The most essential mechanism for hematopoietic recovery after transplantation is activation of the stem cell pool. These cells are defined by the dual ability to self-renew and to differentiate into distinct cell types, whereas they reside in a quiescent state under steady state conditions [13], [14]. Mathematical modeling indicated that it is more effective to increase the self-renewal rate than the proliferation rate in the course of autologous HSC transplantation and this should be mediated by a feedback mechanism [15]. A better understanding of these mechanisms might facilitate more reliable and faster hematopoietic recovery without the need of higher HSC numbers.

So far, research has mainly focused on characterization of HSC and methods for their in vitro expansion [16]. In contrast, methods for activation of stem cell function in the course of HSCT have hardly been addressed. The highest activation of self-renewal might be anticipated during neutropenia following high-dose chemotherapy. Under these conditions, the hematopoietic system is under an enormous regenerative pressure, and this might be regulated by systemically released feedback signals. Therefore, we have taken serum samples from patients in the course of autologous HSCT to evaluate their effect on proliferation and maintenance of primitive function of hematopoietic progenitor cells.


Proliferation of HPC is stimulated by serum after HSCT

Fifty-one serum samples were harvested from nine patients before and after HSCT (table 1). Culture medium was supplemented with 10% of these serum samples for subsequent in vitro expansion of CD34+ cells from umbilical cord blood. Proliferation of HPC was analyzed after one week by MTT assay (figure 1). Serum samples which were taken 8 days after HSCT (d8 serum; during neutropenia) significantly enhanced proliferation of HPC in comparison to those taken before chemotherapy (BC serum; experiments were repeated with serum samples of 7 patients, p = 0.03). This growth-promoting effect was also observed in co-culture with mesenchymal stromal cells (MSC; p = 0.0017). Direct counting of cell numbers revealed a 1.97-fold higher proliferation of HPC with d8 serum as compared to BC serum under culture conditions without MSC (experiments were repeated with serum samples of four patients, p = 0.0081). Overall, the results clearly demonstrate that serum taken during hematopoietic stress after HSCT significantly enhances proliferation of HPC in vitro.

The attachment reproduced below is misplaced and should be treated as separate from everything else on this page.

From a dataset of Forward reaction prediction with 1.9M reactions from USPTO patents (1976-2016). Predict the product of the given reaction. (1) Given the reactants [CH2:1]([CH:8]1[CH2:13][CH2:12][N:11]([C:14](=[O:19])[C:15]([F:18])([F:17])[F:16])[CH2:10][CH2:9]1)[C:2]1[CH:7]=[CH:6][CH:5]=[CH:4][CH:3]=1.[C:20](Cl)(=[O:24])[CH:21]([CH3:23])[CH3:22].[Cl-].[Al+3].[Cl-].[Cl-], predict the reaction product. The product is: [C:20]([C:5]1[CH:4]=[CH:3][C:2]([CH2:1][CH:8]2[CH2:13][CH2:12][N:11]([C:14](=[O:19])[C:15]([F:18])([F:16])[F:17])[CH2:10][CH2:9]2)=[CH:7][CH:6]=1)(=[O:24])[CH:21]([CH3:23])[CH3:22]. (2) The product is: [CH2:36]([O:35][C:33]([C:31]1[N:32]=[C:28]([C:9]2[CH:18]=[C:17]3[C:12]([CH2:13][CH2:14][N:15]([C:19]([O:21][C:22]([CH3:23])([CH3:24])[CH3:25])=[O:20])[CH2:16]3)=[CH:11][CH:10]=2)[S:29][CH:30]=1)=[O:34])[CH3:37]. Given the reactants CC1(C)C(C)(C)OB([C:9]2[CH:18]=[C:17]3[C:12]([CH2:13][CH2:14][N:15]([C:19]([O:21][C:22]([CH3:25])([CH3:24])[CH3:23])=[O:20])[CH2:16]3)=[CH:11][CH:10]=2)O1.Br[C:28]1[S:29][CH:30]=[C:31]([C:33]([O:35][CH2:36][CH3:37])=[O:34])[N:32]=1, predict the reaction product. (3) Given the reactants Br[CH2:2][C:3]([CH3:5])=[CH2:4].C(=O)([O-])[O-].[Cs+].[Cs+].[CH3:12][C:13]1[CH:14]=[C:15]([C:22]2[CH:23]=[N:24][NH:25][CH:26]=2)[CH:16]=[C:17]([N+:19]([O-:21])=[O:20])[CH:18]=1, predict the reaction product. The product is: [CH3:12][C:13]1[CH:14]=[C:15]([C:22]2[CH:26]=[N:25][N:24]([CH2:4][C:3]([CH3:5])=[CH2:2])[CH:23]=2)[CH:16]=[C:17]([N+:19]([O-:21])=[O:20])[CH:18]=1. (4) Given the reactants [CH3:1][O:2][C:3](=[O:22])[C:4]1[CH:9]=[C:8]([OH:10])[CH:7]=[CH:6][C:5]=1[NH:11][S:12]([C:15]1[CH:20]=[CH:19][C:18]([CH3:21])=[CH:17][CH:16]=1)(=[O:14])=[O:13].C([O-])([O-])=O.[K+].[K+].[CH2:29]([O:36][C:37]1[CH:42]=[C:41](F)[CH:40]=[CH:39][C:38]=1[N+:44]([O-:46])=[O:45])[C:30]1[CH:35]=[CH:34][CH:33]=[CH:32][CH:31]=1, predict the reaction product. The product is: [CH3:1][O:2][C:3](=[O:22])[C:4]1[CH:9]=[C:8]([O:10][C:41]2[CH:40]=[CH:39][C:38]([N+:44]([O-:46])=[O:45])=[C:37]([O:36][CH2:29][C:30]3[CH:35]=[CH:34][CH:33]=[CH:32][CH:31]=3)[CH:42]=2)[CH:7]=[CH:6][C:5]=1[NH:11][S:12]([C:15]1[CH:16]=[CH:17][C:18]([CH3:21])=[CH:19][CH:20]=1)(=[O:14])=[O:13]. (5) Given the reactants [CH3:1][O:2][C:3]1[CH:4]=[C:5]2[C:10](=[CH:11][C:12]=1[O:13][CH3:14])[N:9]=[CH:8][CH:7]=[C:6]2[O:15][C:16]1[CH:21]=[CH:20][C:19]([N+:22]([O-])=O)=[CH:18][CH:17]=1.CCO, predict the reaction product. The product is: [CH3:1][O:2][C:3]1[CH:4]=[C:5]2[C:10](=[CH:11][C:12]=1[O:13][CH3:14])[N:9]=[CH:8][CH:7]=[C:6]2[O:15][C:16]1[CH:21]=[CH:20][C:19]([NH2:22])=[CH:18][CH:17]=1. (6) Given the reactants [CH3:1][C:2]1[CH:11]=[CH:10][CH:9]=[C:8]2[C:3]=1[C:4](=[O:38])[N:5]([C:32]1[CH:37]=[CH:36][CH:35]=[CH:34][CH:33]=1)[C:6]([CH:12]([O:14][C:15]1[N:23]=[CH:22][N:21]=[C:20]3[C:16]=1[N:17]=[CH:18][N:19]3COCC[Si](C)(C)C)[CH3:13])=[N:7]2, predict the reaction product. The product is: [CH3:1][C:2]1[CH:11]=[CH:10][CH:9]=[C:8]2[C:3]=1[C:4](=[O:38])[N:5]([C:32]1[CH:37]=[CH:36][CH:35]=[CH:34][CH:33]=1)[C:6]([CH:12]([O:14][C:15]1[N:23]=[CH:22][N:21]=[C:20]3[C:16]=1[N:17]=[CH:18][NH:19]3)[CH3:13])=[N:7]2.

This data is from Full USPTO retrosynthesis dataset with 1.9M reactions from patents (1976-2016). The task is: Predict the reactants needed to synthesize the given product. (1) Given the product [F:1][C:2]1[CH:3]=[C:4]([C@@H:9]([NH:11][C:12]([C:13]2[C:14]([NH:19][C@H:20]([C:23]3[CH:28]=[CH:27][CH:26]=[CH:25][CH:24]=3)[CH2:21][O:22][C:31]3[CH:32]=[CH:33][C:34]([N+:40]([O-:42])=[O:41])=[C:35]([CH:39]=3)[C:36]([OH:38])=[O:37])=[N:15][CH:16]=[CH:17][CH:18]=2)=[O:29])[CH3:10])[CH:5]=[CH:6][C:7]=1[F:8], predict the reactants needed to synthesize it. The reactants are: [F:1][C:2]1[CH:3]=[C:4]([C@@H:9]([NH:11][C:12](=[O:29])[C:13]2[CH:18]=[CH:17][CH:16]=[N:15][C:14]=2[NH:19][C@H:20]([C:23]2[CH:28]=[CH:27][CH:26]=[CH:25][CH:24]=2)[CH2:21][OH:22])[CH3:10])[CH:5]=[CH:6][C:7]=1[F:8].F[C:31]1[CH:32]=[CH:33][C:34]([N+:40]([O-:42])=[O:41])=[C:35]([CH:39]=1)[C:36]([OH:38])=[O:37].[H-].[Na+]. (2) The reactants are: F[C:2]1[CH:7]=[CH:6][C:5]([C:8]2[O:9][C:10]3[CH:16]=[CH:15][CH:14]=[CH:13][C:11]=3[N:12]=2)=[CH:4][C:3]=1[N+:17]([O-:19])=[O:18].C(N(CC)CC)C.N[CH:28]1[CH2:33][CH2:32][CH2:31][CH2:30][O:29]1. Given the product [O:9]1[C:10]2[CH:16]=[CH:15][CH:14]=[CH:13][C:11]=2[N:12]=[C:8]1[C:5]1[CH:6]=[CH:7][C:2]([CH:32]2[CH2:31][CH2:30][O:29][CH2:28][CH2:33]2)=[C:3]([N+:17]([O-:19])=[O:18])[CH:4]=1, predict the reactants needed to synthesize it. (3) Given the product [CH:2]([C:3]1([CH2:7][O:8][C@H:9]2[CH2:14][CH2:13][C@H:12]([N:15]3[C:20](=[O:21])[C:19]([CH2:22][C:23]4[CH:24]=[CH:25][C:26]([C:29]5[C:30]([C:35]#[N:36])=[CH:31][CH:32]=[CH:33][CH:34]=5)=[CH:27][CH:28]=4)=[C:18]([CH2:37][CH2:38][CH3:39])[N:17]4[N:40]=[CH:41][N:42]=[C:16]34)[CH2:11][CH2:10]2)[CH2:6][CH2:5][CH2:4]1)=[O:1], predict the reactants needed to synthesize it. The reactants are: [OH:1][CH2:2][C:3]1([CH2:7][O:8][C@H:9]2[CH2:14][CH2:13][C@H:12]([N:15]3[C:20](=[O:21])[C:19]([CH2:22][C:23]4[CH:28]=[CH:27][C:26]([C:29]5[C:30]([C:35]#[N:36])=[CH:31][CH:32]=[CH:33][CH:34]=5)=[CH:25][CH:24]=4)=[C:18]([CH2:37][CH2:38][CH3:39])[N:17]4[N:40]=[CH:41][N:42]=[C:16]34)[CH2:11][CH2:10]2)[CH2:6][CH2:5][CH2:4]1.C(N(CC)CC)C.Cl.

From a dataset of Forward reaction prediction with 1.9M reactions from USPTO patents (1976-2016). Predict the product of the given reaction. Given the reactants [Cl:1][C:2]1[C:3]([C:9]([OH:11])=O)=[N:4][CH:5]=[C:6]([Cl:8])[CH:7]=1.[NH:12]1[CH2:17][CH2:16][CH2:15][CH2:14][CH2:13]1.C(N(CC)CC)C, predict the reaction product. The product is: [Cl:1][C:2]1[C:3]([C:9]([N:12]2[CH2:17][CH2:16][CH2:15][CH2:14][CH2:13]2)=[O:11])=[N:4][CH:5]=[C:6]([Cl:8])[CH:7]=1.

Figure 1. Serum after HSCT stimulates proliferation of CD34+ cells.

Serum samples were taken before chemotherapy and eight days after autologous HSCT, when leukocyte counts are at a minimum. Serum was subsequently supplemented for in vitro expansion of CD34+ cells for 1 week either without stromal support or with co-culture of mesenchymal stromal cells (MSC). Analysis was either performed with the MTT-assay (A) or using a cell counter to determine fold-expansion rates (B). Serum from neutropenic patients significantly increased proliferation of HPC (* p<0.05; ** p<0.01; error bars represent SD).

Maintenance of CD34 expression in HPC is enhanced by serum after HSCT

For simultaneous analysis of cell divisions and immunophenotype, we have stained freshly isolated CD34+ cells from cord blood with carboxyfluorescein diacetate N-succinimidyl ester (CFSE). After seven days, residual CFSE dye was analyzed together with immunophenotypic markers (figure 2). Proliferation of HPC was always markedly increased with serum supplements taken 4 or 8 days after HSCT in comparison to serum isolated before chemotherapy. In contrast, no increase in proliferation was observed with serum taken 18 days or 22 days after HSCT. Co-culture with MSC greatly enhanced survival and proliferation of HPC in vitro and facilitated up to 12 cell divisions. Proliferation under these co-culture conditions was further increased by addition of serum samples which were taken 4 and 8 days after HSCT.

Figure 2. Proliferation and immunophenotype of HPC upon expansion with serum samples.